The most gentle of war dramas, The Burmese Harp (Biruma no tategoto) lyrically ventures into sentimental terrain, yet the film's earnestness rescues it from being another glib anti-war vehicle. Kon Ichikawa's 1956 black and white film would make an interesting companion piece to Letters from Iwo Jima; it may have even served as inspiration for Eastwood's 2006 film. Both significantly feature letters back home in the narrative, suicidal soldiers senselessly engulfed by their strict bushido code, and poignant portraits of Japanese soldiers who merely want to return home.
Told primarily through Japanese infantryman Mizushima (Shôji Yasui), the story is set in Burma (Buddha's country) near the end of WWII where a platoon of exhausted men are struggling to survive in the humid tropical region. Music major Captain Inouye (Rentaro Mikuni) frequently leads his men in song—amazing choral arrangements in three-part harmony while Mizushima accompanies them with a Burmese harp that he has taught himself to play. Whether taking a rest break or even suspecting an upcoming enemy ambush, the platoon frequently sings a melancholy and hopeful version of “Hanyu no yado” (“Home Sweet Home”). They are even joined by a British platoon one evening in an eerie and pointed sequence that firmly solidifies Ichikawa's anti-war sentiments. How can anyone even conceive of fighting after joining the “enemy” in choral worship?
It turns out that Japan has surrendered after the horror of Hiroshima and Nagasaki, so the Japanese platoon goes to an internment camp to await the time that they can return home. Another Japanese platoon remains holed up in a mountain, and Mizushima is dispatched to inform them of Japan's surrender. That group doesn't sing the same song, however. They are determined to die honorably in battle. When they are easily wiped out by the British, it is assumed that Mizushima has perished with them.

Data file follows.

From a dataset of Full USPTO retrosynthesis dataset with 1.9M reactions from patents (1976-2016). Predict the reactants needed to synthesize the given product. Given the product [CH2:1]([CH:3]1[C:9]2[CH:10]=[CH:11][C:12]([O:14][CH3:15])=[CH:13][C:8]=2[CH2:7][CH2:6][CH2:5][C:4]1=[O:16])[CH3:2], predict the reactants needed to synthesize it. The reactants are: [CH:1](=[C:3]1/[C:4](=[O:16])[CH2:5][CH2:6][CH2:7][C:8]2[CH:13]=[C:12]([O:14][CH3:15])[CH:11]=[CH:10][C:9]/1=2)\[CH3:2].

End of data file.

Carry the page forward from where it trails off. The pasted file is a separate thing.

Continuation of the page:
Fate has intervened of course. Mizushima is the sole survivor and is nursed back to health by a Buddhist monk, and he takes on a second life diametrically opposed to his sojourn as a soldier—a journey akin to that of Sidhartha. Seeing a vast number of corpses left rotting in remote ravine, the young harp player decides to dedicate himself to a spiritual mission—to “go native” and attend to the needs of the many souls of Japanese comrades who can never return home. Poignant and mystical connections with his former platoon buddies are made primarily through music, culminating in a heartfelt written message that the captain reads as the platoon returns home.
The Burmese Harp marks a significant breakthrough for Ichikawa, bringing him international recognition when unknown to him it was screened at the 1956 Venice Film Festival, where it won acclaim and gained a number of western distributors. Inspired initially to become another Walt Disney, Ichikawa began as an animator but soon switched to live action along the lines of mentors Yamanaka Sadao and Itami Mansaku. He polished his craft as a journeyman company director, but this was the first material that really fired up his passions.
When reading Takeyama Michio's anti-war children's book, Ichikawa knew that he wanted to adapt it to film—it was the first time he ever felt this way. Occasionally serving as a primer for Buddhism, the best selling novel was relatively vague about its setting. Michio had never set foot in Burma; he just used it to work his Burmese harp metaphor more conveniently into his anti-war theme. Collaborating with his wife/writer Natto Wada to shape the screenplay, the most critical change was to transform the narrative into an adult allegory. While some may see the film as overly sentimental, The Burmese Harp works its humanitarian magic profoundly—sewing unforgettable visual images that grow on the viewer like a lotus blossom. It's impossible to dismiss its deeply felt spiritual reality.